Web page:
The process isn’t quite as leisurely as in Israel, but no-one expected a new Italian government to be formed quickly. President Giorgio Napolitano, who will ultimately have to commission someone to put before parliament, didn’t even feel the need to stay in Rome; he’s been to Germany.
Nonetheless, things will have to happen soon. With a centre-left majority in the lower house and no majority (or anywhere near one) in the Senate, there are really only five possibilities:
- Agreement between the centre-left and the 5-Star Movement
- Agreement between the centre-left and the centre-right
- A minority centre-left government with some tacit support from either the centre-right or the 5-Star Movement
- A non-party government like the last one, formed with the support of the centre-left and one or more of the other parties
- Fresh elections
Centre-left leader Pier Luigi Bersani has ruled out (2) in no uncertain terms. The 5-Star Movement has pretty clearly ruled out (1), while leaving the door open a little if someone other than Bersani was leader. Napolitano has poured cold water on (5). The only ones who seem at all keen on (4) are the 5-Star Movement, since it would effectively make them the official opposition (not surprisingly, they’re even more keen on the idea of (2)).
So attention is focused on (3), a minority government that would govern at least with the indulgence of the populists in the 5-Star Movement. In that context, it’s interesting to read the Guardian‘s interview today with Gianroberto Casaleggio, a co-founder of the movement. (The paper calls him “the digital mastermind behind the M5S’s vertiginous ascent”.)
Casaleggio disclaimed any intention of being involved in the process of forming a government. But he said “If a government is put together, formed by other parties, the Five Star Movement will vote for everything that forms an integral part of its programme.”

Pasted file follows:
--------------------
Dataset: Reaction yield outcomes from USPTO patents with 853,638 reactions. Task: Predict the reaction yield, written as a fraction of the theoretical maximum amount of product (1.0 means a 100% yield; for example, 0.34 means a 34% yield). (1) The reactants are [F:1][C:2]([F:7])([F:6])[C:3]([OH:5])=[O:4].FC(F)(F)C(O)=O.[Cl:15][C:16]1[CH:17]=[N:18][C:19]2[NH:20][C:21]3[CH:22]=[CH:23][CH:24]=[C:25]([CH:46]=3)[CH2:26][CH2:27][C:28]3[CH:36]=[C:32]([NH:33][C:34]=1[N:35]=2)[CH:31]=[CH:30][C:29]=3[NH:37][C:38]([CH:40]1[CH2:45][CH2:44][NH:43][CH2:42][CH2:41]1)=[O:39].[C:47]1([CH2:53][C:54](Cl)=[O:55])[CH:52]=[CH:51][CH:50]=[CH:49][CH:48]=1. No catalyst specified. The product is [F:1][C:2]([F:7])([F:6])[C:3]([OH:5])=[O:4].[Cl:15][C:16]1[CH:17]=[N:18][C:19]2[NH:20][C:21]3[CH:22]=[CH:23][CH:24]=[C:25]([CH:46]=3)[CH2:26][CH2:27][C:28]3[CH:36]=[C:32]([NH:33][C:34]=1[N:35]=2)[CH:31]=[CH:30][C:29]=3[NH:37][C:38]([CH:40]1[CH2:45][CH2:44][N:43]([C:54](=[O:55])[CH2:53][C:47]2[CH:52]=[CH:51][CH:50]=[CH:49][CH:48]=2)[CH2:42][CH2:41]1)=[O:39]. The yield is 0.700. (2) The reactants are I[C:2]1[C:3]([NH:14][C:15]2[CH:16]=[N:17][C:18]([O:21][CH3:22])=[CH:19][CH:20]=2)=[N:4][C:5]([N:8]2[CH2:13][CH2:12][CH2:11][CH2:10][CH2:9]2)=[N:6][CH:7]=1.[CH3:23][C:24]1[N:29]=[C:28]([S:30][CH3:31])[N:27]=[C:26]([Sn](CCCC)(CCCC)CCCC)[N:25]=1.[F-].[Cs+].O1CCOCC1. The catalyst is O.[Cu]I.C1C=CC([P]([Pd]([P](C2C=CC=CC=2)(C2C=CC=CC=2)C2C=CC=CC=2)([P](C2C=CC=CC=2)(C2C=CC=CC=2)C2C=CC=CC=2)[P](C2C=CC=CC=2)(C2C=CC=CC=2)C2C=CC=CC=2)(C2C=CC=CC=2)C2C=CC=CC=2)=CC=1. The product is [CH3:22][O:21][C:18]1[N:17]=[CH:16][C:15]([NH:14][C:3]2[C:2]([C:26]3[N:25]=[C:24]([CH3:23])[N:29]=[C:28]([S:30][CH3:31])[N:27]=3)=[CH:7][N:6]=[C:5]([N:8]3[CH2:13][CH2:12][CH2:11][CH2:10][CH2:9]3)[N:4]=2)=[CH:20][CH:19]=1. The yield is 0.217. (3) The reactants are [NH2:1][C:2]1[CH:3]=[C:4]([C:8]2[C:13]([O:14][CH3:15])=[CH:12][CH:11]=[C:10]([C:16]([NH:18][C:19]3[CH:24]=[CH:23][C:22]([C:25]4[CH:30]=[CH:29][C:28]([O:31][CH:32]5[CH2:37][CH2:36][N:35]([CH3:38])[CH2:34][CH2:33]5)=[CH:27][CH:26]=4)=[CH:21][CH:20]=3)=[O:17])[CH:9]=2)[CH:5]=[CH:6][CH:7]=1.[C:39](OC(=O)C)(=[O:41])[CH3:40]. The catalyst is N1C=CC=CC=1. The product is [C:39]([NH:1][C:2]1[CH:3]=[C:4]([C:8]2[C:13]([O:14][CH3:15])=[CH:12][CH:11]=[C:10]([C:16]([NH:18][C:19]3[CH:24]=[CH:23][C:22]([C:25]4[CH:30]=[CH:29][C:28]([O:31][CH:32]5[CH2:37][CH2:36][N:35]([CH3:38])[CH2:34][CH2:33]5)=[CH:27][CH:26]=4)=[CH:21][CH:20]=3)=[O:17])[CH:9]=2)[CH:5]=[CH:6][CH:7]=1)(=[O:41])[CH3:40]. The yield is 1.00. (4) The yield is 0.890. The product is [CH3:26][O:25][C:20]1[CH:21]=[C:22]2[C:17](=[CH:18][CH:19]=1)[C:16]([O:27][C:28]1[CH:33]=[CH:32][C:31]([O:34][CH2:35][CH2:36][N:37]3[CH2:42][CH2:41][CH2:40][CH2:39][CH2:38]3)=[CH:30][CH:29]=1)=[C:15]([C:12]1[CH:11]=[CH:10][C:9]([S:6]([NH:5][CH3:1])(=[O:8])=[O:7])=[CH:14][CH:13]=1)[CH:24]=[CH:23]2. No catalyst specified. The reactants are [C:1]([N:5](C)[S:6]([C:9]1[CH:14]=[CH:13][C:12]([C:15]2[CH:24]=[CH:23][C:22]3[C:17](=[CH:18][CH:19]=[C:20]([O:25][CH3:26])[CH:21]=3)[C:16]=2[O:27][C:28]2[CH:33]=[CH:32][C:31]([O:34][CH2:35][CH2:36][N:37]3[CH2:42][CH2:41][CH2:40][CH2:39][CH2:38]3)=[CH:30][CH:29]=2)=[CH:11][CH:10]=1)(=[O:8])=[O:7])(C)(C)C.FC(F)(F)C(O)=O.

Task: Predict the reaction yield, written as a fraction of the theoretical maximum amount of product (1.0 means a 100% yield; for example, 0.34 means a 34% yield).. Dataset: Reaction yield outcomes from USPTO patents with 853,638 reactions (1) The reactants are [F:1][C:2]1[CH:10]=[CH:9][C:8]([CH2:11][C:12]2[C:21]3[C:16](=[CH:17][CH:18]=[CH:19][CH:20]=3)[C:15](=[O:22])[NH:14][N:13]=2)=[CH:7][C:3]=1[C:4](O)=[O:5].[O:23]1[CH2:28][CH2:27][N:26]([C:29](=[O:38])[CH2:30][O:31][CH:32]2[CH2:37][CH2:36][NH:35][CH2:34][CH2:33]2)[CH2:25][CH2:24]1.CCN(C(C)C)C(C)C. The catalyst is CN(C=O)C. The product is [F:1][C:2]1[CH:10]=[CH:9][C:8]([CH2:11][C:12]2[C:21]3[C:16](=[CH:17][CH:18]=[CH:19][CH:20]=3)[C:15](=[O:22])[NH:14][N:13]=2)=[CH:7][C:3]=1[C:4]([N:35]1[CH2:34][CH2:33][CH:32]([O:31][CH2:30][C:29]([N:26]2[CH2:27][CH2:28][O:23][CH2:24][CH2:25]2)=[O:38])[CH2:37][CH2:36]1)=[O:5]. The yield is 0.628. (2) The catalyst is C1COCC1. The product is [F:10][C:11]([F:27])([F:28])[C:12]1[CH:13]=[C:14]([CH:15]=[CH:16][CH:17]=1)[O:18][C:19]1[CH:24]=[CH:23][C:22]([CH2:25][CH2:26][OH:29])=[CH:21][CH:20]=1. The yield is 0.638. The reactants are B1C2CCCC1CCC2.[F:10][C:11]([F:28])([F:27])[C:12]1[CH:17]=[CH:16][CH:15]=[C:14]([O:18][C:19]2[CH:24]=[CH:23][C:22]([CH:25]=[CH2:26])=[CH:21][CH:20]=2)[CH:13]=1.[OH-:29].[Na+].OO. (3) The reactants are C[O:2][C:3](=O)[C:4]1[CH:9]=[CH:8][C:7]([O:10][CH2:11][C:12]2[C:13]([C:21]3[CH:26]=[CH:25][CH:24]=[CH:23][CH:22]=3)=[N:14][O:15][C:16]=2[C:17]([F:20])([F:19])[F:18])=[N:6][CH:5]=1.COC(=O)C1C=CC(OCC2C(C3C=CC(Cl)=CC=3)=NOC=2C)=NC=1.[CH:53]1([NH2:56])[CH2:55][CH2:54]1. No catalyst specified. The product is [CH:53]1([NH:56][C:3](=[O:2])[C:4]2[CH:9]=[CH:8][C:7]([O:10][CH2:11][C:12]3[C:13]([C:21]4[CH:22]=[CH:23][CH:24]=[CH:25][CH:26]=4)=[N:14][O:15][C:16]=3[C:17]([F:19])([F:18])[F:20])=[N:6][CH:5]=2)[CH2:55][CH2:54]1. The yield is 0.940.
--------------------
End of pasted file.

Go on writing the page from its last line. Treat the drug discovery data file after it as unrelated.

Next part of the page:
It’s not clear exactly what his parliamentarians will say if asked by the president whether they are willing to support a minority Bersani government, but it sounds as if it will be along the lines of “Try it and find out.” But if they do force fresh elections by voting down a Bersani government in the Senate, the voters are unlikely to be impressed.
That’s particularly the case because the 5-Star Movement does at least broadly speaking come from the left, and Bersani is going out of his way to suggest policies it will be sympathetic to. An editorial in La Repubblica argues that this is an opportunity for some overdue reforms – in particular, effective laws against corruption and conflicts of interest. No prizes for guessing who they might have in mind there.
It looks as it Bersani will get his chance, but he will probably have some uncomfortable times as the populists try to keep him on a short leash. Certainly there will have to be some modification of the austerity program. Nonetheless, once a government is actually up and running things might improve; electoral prospects could look very different after a few months, and there could even be opportunities for co-operation with the centre-right once it’s led by someone other than Silvio Berlusconi (who by then is quite likely to be in jail).
And what of the BBC’s strange failure to understand the Senate results? My post explaining them appeared just before midnight Tuesday night, GMT. Yet you can still see on the BBC website a graphic dated “12.00 GMT 28 February” – 36 hours later – that shows 6 “uncalled seats”; apparently the six overseas seats, which had in fact been decided by Tuesday afternoon (and were tolerably clear in the early hours of Tuesday morning).
Here they are. Which part of “Definitivo” didn’t they understand?